STETSON, Maine — Dale and Julie Brownie’s 126-acre farm has been in Julie’s family for seven generations, but it wasn’t until a few years ago that they realized what they had.
With their emotional connection to the land renewed, they’ve donated a conservation easement to the Maine Farmland Trust that will ensure the farm will always remain a farm.
The Brownies lived outside Maine for many years. When they returned in 2000, the land was deeded to them by Julie’s parents. Walking the property in recent years, Julie’s bond to it has strengthened as she found evidence of her ancestors, such as stone walls from the 1800s. After the stone walls there were split rail fences, then barbed wire, then electric fences, the remains of which are still evident today. There are also century-old apple orchards and orange-colored “blazes” notched in trees in some unknown time to indicate the property lines. The tract hasn’t been farmed since the 1950s and hasn’t had a home on it since Julie’s grandparents’ farmhouse burned in 1934, but evidence of her long-gone ancestors are everywhere.
“I just couldn’t bear to think of the farm being sold off for house lots at some point,” said she said. “I couldn’t sleep at night knowing that might happen some day.”
To protect the farm, the Brownies recently completed an extensive process that led to their donating an agricultural easement on the property to the Maine Farmland Trust. The easement prevents nonfarm development on the property essentially forever.
“This is a great story because it combines so many different stories together,” said Nina Young, land projects manager for the trust. “Not only that, this is great farmland.”
The Maine Farmland Trust has protected more than 16,000 acres of farmland, plus another 5,000 acres through its FarmLink program, which connects farmers and landowners. The trust estimates that one third of Maine’s farmland will become something else within the next 15 years.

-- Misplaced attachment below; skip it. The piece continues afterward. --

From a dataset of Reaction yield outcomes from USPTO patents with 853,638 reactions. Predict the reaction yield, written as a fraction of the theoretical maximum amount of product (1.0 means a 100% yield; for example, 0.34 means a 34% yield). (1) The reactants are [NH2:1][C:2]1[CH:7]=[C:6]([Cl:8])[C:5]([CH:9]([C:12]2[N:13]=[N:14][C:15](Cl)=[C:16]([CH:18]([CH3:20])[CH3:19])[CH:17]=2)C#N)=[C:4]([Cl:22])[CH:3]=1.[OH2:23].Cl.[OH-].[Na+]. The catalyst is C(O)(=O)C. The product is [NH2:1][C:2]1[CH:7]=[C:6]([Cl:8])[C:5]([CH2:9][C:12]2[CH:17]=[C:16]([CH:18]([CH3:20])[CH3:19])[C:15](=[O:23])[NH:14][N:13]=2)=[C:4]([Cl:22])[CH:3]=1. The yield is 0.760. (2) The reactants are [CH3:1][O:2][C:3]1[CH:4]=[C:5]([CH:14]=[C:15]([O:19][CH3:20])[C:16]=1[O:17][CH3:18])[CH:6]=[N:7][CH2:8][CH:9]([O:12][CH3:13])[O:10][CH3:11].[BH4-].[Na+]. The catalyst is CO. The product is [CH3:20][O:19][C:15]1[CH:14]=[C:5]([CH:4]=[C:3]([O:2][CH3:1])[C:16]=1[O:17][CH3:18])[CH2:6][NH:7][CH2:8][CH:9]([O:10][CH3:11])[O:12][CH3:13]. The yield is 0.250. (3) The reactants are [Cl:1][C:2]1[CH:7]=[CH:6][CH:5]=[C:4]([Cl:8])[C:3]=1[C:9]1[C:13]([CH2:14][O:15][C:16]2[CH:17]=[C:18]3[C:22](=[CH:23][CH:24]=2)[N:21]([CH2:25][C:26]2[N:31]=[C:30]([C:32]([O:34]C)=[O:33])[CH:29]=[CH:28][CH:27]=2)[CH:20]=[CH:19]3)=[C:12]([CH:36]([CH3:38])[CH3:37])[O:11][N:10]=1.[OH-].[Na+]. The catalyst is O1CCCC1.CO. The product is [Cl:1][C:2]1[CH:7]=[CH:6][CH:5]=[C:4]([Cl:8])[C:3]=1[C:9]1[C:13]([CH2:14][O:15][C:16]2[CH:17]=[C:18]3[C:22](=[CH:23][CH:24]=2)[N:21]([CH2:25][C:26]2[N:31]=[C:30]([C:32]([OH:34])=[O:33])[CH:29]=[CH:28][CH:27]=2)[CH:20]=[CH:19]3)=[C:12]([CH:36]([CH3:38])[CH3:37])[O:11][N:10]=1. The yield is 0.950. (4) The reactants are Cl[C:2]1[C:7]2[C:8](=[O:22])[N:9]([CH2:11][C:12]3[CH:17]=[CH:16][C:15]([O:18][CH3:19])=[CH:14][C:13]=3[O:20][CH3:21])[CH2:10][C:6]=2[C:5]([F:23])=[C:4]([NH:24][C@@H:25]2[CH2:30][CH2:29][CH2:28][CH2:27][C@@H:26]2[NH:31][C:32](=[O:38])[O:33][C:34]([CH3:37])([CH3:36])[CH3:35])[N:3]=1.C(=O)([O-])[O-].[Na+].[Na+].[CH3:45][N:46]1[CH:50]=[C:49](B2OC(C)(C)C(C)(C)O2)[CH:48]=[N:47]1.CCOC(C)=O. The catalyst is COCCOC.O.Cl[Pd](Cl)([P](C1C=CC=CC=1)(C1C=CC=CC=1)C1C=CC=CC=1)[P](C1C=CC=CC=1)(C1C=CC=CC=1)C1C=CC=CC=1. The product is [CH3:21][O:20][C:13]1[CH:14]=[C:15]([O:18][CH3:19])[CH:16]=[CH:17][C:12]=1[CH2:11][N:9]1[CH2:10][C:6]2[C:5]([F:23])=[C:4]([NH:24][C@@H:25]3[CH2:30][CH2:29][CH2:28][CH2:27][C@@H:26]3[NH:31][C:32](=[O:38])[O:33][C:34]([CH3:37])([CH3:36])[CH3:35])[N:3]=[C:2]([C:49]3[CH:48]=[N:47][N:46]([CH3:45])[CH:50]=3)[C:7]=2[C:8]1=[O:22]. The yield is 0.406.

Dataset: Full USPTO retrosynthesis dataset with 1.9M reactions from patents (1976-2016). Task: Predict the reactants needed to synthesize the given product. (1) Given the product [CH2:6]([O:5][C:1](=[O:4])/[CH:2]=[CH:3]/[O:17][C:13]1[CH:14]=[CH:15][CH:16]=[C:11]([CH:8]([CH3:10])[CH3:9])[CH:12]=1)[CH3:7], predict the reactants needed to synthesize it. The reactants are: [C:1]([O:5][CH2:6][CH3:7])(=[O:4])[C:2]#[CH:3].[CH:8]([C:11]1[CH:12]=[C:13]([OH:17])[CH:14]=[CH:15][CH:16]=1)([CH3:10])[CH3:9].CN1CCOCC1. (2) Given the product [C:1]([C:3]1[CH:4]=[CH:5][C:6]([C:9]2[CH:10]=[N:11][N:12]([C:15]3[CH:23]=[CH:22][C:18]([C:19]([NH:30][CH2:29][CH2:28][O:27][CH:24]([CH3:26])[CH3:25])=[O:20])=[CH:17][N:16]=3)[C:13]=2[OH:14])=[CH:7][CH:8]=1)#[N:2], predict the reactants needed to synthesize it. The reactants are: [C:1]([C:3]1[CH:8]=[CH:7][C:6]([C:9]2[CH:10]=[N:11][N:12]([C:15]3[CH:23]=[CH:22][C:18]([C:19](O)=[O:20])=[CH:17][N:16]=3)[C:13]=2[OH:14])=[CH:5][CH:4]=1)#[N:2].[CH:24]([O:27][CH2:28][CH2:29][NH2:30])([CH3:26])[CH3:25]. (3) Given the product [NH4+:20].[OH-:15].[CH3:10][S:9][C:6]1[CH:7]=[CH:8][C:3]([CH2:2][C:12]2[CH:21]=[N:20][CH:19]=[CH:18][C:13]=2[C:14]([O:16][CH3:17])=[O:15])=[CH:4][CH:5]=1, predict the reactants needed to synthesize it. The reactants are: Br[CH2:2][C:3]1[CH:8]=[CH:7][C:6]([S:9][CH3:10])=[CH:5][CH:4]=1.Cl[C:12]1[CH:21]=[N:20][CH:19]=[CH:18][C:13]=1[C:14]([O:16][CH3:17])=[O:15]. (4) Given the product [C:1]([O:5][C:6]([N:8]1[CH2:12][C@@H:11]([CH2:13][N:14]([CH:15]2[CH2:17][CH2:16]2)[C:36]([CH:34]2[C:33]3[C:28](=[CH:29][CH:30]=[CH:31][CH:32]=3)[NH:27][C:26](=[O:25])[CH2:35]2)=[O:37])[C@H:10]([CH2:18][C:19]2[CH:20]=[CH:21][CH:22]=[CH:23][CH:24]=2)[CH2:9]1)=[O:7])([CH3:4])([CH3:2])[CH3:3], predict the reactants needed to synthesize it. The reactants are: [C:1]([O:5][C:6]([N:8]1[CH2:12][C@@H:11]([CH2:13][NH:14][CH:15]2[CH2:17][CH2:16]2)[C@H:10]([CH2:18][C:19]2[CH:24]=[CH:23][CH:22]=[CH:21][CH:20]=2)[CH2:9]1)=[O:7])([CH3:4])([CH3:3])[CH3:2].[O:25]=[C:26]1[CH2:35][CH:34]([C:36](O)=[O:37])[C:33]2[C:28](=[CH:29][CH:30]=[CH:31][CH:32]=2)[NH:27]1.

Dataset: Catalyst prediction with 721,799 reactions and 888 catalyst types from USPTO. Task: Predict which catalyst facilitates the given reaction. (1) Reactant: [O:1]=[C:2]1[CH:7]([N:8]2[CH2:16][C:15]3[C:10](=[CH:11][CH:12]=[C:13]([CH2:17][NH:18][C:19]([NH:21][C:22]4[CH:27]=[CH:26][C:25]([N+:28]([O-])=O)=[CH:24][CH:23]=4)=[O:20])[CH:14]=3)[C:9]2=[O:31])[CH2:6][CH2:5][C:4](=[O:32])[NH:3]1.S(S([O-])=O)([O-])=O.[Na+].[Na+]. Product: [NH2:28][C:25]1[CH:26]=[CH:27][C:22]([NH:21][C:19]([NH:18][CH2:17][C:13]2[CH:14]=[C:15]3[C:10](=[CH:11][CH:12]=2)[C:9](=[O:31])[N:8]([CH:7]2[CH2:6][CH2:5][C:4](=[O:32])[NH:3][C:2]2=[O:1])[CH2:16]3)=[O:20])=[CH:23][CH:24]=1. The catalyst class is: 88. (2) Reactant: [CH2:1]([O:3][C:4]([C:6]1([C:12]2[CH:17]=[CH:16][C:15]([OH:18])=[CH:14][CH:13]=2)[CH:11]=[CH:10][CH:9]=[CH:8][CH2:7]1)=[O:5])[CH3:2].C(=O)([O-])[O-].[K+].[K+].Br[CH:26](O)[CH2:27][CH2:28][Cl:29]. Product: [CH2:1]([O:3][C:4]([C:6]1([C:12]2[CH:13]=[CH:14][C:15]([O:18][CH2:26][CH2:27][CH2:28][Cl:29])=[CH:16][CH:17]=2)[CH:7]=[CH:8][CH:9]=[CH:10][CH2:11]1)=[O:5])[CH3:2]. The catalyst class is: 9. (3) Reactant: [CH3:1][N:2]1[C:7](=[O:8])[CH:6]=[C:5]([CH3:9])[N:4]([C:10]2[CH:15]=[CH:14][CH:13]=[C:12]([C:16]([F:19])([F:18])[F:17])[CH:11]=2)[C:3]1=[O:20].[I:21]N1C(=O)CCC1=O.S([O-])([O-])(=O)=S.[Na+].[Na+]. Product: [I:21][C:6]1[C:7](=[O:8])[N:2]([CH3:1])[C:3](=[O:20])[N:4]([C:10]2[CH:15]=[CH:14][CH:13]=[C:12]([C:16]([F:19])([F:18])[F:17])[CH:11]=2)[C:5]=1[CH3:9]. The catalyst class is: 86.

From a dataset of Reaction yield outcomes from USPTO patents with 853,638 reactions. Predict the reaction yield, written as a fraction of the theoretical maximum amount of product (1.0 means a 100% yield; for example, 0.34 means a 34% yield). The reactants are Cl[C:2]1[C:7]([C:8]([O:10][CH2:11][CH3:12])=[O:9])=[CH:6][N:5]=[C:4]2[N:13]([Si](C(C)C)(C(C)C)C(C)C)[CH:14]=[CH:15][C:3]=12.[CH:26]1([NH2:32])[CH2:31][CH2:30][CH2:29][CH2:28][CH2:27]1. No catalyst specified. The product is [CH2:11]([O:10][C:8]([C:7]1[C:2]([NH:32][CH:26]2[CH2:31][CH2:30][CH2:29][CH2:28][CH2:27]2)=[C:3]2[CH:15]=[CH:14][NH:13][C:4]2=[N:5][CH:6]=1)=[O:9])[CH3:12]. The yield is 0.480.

“We’ve set a goal to preserve 100,000 acres of farmland within the next five years,” said John Piotti, the trust’s executive director, in a press release. “That’s the scale necessary if we are to make a meaningful impact.” Piotti is the House majority leader of the Maine Legislature.
The Brownies are working with the trust to find people who are interested in leasing the land to operate a farm. The trust has already arranged more than 50 such agreements.
“It’s not the financial part we’re interested in,” said Dale Brownie. “We’d just like to have some kind of farming done on the property. This has been a dream of my wife’s for a very long time.”
Putting an easement on the property eliminates the possibility of ever subdividing the land and selling it for house lots, which means the Brownies have in a sense turned their backs on the parcel’s greatest potential value.
“It’s definitely a financial sacrifice to give that up and we had to think about that,” said Julie. “We just decided the sacrifice was worth it.”